How Comfortable is Greg Abbott With His New Persona?

A new, hard-charging, Greg Abbott wants to keep his job, but at what cost?
A new, hard-charging, Greg Abbott wants to keep his job, but at what cost? Screenshot
We have to hand it to him: With his border wall plans, no-mask mandates, Texas Legislature antics and all the rest of his recent political hijinks, Gov. Greg Abbott is proving to be more, let’s say, entertaining than we ever expected him to be. In fact, after a political career more defined by being a bit of a snooze on the political stage, Abbott has been getting nationwide attention for his sudden performative show of various I’m-the-most-Republican-style stunts.

“He has abruptly transitioned from being the weathervane in Texas politics to being the most conservative Republican in the room,” University of Houston political science professor Brandon Rottinghaus says. “Texas politics have become so closely aligned to national trends that he can’t really be in the middle safely anymore. But the politics feel forced. You can see in his face that it’s not comfortable for him.”

It’s been a remarkable political shift to witness, but it hasn’t been prompted solely by the ever-rightward leanings of the Republican Party. From his aggressive involvement with the Lege’s GOP bid to slam through voting restrictions to the no-mask mandate (backed by the Texas Supreme Court), Abbott is sticking to his new playbook. Even as ICUs around the state are hitting max capacity and out-of-state healthcare workers are coming in to help handle the load, he has shown no signs of dropping this Trumpian act, no matter how badly the part seems to fit.

This week Abbott pulled another move from Trump’s playbook. After attending a Republican fundraiser over the weekend where he shook hands and had facetime with mostly unmasked supporters, he tested positive for Covid-19 on Tuesday. He’s currently isolating in the Austin governor’s mansion while he receives Regeneron treatment, but shows no signs of relenting on his no-mask mandate. He’s chosen his part and he’s going to play it to the hilt.

Why? Politics, of course. Abbott is up for re-election for a third term as governor in November 2022. While that may seem a long way off—there’s not even a clear Democrat candidate yet—the Republican primary is looming. And in a development that owes something to Abbott’s failings, perceived or otherwise, in the past year he is already facing a pair of opponents, former Texas GOP Chairman Allen West and real estate developer and former state Sen. Don Huffines.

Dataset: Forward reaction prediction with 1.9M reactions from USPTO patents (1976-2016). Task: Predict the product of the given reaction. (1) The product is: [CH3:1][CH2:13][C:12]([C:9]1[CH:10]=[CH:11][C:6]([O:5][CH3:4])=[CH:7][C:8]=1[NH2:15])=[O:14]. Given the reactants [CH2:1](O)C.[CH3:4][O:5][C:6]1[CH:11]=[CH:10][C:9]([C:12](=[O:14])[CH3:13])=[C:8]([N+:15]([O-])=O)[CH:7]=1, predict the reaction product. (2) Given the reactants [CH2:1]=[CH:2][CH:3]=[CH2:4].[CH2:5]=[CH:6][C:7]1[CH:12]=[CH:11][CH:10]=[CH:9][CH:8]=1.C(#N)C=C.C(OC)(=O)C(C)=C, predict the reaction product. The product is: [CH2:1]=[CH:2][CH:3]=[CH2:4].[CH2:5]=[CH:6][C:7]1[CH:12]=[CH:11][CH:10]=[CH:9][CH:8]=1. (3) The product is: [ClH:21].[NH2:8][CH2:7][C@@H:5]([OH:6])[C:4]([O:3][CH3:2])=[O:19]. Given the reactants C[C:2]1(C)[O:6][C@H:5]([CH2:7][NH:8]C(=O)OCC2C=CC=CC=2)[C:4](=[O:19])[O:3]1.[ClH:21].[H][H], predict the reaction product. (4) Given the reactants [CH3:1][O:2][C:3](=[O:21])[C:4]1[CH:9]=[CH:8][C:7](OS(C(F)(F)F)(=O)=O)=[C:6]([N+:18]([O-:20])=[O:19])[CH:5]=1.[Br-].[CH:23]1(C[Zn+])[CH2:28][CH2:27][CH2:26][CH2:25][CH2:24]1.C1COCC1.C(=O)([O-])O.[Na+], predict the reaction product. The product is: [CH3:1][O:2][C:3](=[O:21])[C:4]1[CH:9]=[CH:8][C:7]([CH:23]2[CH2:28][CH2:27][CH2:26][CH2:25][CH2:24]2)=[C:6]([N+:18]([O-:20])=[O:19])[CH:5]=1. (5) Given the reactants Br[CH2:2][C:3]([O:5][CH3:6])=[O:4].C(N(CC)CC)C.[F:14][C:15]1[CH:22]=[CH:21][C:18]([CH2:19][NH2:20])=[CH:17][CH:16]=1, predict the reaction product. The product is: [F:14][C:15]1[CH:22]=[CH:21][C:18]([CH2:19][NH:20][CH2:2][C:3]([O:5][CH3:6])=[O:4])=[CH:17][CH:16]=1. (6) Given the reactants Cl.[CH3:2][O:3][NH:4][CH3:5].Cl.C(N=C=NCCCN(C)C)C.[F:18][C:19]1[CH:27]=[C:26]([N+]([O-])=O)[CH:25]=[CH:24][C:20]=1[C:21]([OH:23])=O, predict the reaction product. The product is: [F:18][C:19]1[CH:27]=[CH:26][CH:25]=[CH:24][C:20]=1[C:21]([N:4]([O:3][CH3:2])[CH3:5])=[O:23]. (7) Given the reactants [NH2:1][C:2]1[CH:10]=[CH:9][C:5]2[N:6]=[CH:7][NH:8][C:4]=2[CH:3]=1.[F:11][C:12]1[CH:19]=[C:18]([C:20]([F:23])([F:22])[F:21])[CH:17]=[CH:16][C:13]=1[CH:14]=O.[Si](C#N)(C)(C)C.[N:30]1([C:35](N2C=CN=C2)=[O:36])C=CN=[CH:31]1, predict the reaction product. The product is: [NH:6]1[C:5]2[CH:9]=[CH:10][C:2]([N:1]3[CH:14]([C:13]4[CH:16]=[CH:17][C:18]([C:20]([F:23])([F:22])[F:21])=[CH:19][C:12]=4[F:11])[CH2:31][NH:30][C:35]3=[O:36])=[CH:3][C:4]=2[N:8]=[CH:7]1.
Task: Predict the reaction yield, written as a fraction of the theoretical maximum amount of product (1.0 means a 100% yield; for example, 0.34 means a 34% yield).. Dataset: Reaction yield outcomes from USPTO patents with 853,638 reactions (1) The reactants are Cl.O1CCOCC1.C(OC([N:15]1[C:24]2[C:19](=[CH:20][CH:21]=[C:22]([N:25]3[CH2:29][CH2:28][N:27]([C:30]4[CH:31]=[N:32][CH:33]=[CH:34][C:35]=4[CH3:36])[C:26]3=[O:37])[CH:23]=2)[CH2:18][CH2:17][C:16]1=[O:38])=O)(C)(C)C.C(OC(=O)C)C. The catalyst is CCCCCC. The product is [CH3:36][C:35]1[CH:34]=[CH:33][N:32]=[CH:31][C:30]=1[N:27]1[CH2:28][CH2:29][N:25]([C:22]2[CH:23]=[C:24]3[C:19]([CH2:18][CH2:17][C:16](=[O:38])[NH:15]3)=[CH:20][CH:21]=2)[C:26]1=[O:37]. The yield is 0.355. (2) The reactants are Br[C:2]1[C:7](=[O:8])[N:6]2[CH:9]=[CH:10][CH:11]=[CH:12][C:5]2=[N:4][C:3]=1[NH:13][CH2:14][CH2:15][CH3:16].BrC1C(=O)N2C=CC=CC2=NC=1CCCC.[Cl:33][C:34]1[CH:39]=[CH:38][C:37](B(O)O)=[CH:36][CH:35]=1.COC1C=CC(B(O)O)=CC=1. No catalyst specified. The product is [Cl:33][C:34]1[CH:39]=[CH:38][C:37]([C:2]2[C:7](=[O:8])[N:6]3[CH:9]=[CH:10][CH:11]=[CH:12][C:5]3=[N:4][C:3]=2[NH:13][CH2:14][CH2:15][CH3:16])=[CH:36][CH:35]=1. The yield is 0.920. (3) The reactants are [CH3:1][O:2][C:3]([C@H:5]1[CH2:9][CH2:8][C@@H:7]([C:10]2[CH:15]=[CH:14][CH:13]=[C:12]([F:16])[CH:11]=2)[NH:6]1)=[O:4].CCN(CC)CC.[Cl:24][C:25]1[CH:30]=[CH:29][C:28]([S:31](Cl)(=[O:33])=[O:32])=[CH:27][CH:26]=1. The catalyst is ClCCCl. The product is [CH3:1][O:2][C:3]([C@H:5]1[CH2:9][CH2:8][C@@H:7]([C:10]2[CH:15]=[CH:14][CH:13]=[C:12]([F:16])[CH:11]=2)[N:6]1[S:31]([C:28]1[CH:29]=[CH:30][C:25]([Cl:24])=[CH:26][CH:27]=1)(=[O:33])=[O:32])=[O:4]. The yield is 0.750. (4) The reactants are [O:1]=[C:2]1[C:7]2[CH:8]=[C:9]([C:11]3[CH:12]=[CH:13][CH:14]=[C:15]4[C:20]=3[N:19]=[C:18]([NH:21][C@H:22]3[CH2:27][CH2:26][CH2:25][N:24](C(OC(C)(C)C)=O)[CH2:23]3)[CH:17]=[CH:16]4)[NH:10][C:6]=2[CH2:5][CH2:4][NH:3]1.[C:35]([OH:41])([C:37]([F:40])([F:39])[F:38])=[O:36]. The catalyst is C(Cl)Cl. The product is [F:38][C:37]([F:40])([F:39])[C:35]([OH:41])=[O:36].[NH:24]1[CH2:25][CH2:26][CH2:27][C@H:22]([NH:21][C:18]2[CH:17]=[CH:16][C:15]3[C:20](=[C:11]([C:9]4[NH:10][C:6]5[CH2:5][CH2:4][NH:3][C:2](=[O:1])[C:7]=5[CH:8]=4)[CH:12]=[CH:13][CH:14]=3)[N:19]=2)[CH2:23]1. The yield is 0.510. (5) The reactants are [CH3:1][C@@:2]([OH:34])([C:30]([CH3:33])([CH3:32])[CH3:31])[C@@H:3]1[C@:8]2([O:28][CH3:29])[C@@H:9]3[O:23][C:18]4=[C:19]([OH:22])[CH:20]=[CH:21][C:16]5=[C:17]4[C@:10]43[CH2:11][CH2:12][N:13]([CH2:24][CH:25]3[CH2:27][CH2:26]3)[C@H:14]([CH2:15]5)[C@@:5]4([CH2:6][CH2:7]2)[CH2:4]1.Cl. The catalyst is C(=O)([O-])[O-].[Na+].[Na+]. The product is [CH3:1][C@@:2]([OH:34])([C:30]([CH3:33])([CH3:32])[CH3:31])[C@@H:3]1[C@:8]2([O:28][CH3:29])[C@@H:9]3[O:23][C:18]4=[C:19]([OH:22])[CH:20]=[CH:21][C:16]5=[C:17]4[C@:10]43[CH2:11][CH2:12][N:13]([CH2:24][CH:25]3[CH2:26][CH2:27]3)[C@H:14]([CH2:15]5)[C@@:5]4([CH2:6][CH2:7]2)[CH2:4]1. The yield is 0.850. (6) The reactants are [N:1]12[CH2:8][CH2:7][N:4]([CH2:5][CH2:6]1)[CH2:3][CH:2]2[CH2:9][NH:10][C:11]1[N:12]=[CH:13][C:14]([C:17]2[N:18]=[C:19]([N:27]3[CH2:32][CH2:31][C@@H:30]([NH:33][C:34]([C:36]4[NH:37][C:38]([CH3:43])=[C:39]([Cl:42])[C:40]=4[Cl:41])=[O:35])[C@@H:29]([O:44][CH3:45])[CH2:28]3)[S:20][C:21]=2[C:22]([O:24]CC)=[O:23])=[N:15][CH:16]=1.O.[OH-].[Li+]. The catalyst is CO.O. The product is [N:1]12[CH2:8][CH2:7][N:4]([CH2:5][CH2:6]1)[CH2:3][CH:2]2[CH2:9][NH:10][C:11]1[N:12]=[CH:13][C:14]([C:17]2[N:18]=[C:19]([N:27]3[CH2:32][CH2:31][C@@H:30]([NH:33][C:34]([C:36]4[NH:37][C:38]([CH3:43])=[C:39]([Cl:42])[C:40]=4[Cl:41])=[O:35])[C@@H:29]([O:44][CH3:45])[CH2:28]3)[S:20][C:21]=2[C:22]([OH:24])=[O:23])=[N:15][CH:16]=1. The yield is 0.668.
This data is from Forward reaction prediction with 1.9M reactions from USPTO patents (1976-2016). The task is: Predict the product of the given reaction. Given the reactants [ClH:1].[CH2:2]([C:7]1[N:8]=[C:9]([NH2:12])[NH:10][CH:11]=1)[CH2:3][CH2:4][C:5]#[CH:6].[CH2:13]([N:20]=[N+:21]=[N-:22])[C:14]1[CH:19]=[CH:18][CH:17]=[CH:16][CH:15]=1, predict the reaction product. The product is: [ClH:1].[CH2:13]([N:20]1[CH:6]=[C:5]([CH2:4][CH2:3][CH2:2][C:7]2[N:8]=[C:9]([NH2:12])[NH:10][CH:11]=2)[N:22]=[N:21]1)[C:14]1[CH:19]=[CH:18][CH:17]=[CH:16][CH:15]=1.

“The Texas Republican primary can be unpredictable, and that’s likely why we’re seeing him double down,” Rottinghaus says. “West has a big microphone and knows how to use it, and Huffines is going to raise a big war chest of money and that’s what’s making Abbott nervous. He’s not a risktaker.”
Both opponents have gained traction by appealing to the far-right end of the party, the frustrated Trump supporters who see anything but utter capitulation to the former president’s stance on things as a betrayal. Abbott is intent on undercutting both candidates long before Republicans hit the polls next spring.

Meanwhile, this new Abbott persona has another potential benefit. It’s a distraction. After all, if people are so busy talking about the crazy things the uber-Republican governor has been doing over the summer, it potentially takes their mind off thousands of Texans who died of COVID-19 as Abbott first grudgingly closed the state, eagerly reopened, and is now refusing to consider requiring any precautions at all. It may also help them forget how bitterly cold it was in February when the temperatures dipped down to Arctic levels and ERCOT, the state’s power grid (run by Abbott appointees), completely collapsed. Maybe.

However, these failures could also present a rare opportunity for either an Abbott primary opponent or a solid Democrat candidate with the charisma and skill to lay the mistakes at Abbott’s governor’s mansion door.

“Voters generally have short memories, but there are some things that they are very slow to forget, particularly anything that affects their family, their health, or their pocketbook,” Rottinghaus notes. “The power grid failure, the handling of the pandemic—if someone can pin those things on incumbents, and specifically on Abbott, he might be in real trouble.”

In other words, expect to see Abbott continue to play Trump’s greatest hits here in Texas for the foreseeable future. Maybe he’ll even dust off an old Sen. Ted Cruz chestnut and start reading Dr. Seuss from the governor’s mansion if the situation starts looking truly dire.
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Dianna Wray is a nationally award-winning journalist. Born and raised in Houston, she writes about everything from NASA to oil to horse races.
Contact: Dianna Wray